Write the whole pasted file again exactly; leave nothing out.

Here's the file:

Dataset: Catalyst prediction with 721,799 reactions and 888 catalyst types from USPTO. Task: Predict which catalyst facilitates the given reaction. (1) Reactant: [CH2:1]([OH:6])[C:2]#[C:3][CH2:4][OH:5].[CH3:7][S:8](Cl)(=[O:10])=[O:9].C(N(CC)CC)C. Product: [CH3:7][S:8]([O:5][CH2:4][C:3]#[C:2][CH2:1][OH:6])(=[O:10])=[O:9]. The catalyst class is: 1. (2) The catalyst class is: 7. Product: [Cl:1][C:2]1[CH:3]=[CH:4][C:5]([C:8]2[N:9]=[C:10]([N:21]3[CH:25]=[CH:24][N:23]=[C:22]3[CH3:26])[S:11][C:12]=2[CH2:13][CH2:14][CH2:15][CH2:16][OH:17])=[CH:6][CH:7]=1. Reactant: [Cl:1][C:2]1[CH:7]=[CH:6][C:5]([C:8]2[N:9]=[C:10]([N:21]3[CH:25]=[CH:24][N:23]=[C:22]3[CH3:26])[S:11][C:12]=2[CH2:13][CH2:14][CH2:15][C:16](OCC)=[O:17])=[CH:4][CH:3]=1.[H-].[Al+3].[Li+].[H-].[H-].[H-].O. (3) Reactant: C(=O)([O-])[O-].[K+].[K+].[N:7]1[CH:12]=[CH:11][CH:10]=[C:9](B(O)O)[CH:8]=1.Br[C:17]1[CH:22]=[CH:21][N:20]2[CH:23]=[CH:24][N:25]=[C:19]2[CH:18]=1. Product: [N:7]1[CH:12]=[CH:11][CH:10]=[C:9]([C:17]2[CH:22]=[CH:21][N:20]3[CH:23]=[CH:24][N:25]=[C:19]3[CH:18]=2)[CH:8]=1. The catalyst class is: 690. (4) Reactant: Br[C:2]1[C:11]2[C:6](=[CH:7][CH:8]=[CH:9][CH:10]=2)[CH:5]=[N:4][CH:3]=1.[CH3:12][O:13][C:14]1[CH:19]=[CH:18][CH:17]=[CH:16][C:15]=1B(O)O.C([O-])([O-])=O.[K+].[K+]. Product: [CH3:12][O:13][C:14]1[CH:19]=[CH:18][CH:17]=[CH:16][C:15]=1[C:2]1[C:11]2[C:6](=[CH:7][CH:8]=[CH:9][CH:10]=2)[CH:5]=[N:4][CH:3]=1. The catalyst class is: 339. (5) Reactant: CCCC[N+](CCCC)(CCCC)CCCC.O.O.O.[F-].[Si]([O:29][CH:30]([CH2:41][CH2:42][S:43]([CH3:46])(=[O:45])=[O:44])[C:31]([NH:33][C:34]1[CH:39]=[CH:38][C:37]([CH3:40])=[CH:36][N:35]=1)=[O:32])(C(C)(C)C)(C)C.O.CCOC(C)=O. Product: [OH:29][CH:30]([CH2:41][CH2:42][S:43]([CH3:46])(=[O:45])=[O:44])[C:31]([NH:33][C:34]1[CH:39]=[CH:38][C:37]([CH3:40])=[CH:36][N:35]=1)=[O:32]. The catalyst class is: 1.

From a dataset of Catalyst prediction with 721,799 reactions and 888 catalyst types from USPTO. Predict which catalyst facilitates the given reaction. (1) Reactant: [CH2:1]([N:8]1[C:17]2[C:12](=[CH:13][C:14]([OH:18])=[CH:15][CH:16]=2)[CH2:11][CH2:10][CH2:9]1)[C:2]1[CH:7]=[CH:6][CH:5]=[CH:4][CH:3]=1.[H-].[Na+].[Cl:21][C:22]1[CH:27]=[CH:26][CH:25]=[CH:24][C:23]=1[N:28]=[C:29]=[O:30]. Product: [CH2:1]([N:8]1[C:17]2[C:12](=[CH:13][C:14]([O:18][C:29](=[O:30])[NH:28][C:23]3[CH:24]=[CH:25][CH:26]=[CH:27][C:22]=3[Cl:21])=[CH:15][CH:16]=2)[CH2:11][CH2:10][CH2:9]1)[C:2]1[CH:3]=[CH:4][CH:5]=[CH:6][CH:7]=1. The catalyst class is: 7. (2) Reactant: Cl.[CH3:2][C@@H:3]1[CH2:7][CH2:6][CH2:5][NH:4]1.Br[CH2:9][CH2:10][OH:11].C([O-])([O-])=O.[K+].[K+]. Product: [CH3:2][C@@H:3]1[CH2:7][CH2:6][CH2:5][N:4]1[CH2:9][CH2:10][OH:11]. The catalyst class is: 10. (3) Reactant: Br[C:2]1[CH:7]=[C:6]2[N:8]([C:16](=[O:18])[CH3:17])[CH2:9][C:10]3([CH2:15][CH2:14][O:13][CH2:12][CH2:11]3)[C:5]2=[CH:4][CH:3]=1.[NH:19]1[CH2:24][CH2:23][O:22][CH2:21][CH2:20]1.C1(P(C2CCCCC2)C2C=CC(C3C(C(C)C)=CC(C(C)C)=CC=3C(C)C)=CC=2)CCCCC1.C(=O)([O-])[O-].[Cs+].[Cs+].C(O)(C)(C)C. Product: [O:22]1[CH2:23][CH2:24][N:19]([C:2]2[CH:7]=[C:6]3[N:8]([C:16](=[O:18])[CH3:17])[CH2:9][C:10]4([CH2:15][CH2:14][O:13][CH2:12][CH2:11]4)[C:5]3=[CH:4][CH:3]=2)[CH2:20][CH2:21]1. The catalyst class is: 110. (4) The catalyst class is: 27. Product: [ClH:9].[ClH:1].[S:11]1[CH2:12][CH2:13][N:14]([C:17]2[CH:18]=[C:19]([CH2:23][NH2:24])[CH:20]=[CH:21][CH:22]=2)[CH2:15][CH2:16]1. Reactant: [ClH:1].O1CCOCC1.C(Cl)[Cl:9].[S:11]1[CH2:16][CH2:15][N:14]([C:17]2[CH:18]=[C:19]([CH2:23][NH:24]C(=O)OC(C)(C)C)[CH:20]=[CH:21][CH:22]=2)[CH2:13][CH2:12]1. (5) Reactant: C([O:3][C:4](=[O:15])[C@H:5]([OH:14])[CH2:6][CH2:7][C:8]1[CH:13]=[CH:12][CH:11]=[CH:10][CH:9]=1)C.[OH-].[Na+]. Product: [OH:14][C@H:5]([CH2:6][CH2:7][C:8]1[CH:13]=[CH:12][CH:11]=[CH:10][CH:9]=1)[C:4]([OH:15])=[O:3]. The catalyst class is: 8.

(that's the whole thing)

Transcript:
Dataset: Catalyst prediction with 721,799 reactions and 888 catalyst types from USPTO. Task: Predict which catalyst facilitates the given reaction. (1) Reactant: [CH2:1]([OH:6])[C:2]#[C:3][CH2:4][OH:5].[CH3:7][S:8](Cl)(=[O:10])=[O:9].C(N(CC)CC)C. Product: [CH3:7][S:8]([O:5][CH2:4][C:3]#[C:2][CH2:1][OH:6])(=[O:10])=[O:9]. The catalyst class is: 1. (2) The catalyst class is: 7. Product: [Cl:1][C:2]1[CH:3]=[CH:4][C:5]([C:8]2[N:9]=[C:10]([N:21]3[CH:25]=[CH:24][N:23]=[C:22]3[CH3:26])[S:11][C:12]=2[CH2:13][CH2:14][CH2:15][CH2:16][OH:17])=[CH:6][CH:7]=1. Reactant: [Cl:1][C:2]1[CH:7]=[CH:6][C:5]([C:8]2[N:9]=[C:10]([N:21]3[CH:25]=[CH:24][N:23]=[C:22]3[CH3:26])[S:11][C:12]=2[CH2:13][CH2:14][CH2:15][C:16](OCC)=[O:17])=[CH:4][CH:3]=1.[H-].[Al+3].[Li+].[H-].[H-].[H-].O. (3) Reactant: C(=O)([O-])[O-].[K+].[K+].[N:7]1[CH:12]=[CH:11][CH:10]=[C:9](B(O)O)[CH:8]=1.Br[C:17]1[CH:22]=[CH:21][N:20]2[CH:23]=[CH:24][N:25]=[C:19]2[CH:18]=1. Product: [N:7]1[CH:12]=[CH:11][CH:10]=[C:9]([C:17]2[CH:22]=[CH:21][N:20]3[CH:23]=[CH:24][N:25]=[C:19]3[CH:18]=2)[CH:8]=1. The catalyst class is: 690. (4) Reactant: Br[C:2]1[C:11]2[C:6](=[CH:7][CH:8]=[CH:9][CH:10]=2)[CH:5]=[N:4][CH:3]=1.[CH3:12][O:13][C:14]1[CH:19]=[CH:18][CH:17]=[CH:16][C:15]=1B(O)O.C([O-])([O-])=O.[K+].[K+]. Product: [CH3:12][O:13][C:14]1[CH:19]=[CH:18][CH:17]=[CH:16][C:15]=1[C:2]1[C:11]2[C:6](=[CH:7][CH:8]=[CH:9][CH:10]=2)[CH:5]=[N:4][CH:3]=1. The catalyst class is: 339. (5) Reactant: CCCC[N+](CCCC)(CCCC)CCCC.O.O.O.[F-].[Si]([O:29][CH:30]([CH2:41][CH2:42][S:43]([CH3:46])(=[O:45])=[O:44])[C:31]([NH:33][C:34]1[CH:39]=[CH:38][C:37]([CH3:40])=[CH:36][N:35]=1)=[O:32])(C(C)(C)C)(C)C.O.CCOC(C)=O. Product: [OH:29][CH:30]([CH2:41][CH2:42][S:43]([CH3:46])(=[O:45])=[O:44])[C:31]([NH:33][C:34]1[CH:39]=[CH:38][C:37]([CH3:40])=[CH:36][N:35]=1)=[O:32]. The catalyst class is: 1.

From a dataset of Catalyst prediction with 721,799 reactions and 888 catalyst types from USPTO. Predict which catalyst facilitates the given reaction. (1) Reactant: [CH2:1]([N:8]1[C:17]2[C:12](=[CH:13][C:14]([OH:18])=[CH:15][CH:16]=2)[CH2:11][CH2:10][CH2:9]1)[C:2]1[CH:7]=[CH:6][CH:5]=[CH:4][CH:3]=1.[H-].[Na+].[Cl:21][C:22]1[CH:27]=[CH:26][CH:25]=[CH:24][C:23]=1[N:28]=[C:29]=[O:30]. Product: [CH2:1]([N:8]1[C:17]2[C:12](=[CH:13][C:14]([O:18][C:29](=[O:30])[NH:28][C:23]3[CH:24]=[CH:25][CH:26]=[CH:27][C:22]=3[Cl:21])=[CH:15][CH:16]=2)[CH2:11][CH2:10][CH2:9]1)[C:2]1[CH:3]=[CH:4][CH:5]=[CH:6][CH:7]=1. The catalyst class is: 7. (2) Reactant: Cl.[CH3:2][C@@H:3]1[CH2:7][CH2:6][CH2:5][NH:4]1.Br[CH2:9][CH2:10][OH:11].C([O-])([O-])=O.[K+].[K+]. Product: [CH3:2][C@@H:3]1[CH2:7][CH2:6][CH2:5][N:4]1[CH2:9][CH2:10][OH:11]. The catalyst class is: 10. (3) Reactant: Br[C:2]1[CH:7]=[C:6]2[N:8]([C:16](=[O:18])[CH3:17])[CH2:9][C:10]3([CH2:15][CH2:14][O:13][CH2:12][CH2:11]3)[C:5]2=[CH:4][CH:3]=1.[NH:19]1[CH2:24][CH2:23][O:22][CH2:21][CH2:20]1.C1(P(C2CCCCC2)C2C=CC(C3C(C(C)C)=CC(C(C)C)=CC=3C(C)C)=CC=2)CCCCC1.C(=O)([O-])[O-].[Cs+].[Cs+].C(O)(C)(C)C. Product: [O:22]1[CH2:23][CH2:24][N:19]([C:2]2[CH:7]=[C:6]3[N:8]([C:16](=[O:18])[CH3:17])[CH2:9][C:10]4([CH2:15][CH2:14][O:13][CH2:12][CH2:11]4)[C:5]3=[CH:4][CH:3]=2)[CH2:20][CH2:21]1. The catalyst class is: 110. (4) The catalyst class is: 27. Product: [ClH:9].[ClH:1].[S:11]1[CH2:12][CH2:13][N:14]([C:17]2[CH:18]=[C:19]([CH2:23][NH2:24])[CH:20]=[CH:21][CH:22]=2)[CH2:15][CH2:16]1. Reactant: [ClH:1].O1CCOCC1.C(Cl)[Cl:9].[S:11]1[CH2:16][CH2:15][N:14]([C:17]2[CH:18]=[C:19]([CH2:23][NH:24]C(=O)OC(C)(C)C)[CH:20]=[CH:21][CH:22]=2)[CH2:13][CH2:12]1. (5) Reactant: C([O:3][C:4](=[O:15])[C@H:5]([OH:14])[CH2:6][CH2:7][C:8]1[CH:13]=[CH:12][CH:11]=[CH:10][CH:9]=1)C.[OH-].[Na+]. Product: [OH:14][C@H:5]([CH2:6][CH2:7][C:8]1[CH:13]=[CH:12][CH:11]=[CH:10][CH:9]=1)[C:4]([OH:15])=[O:3]. The catalyst class is: 8.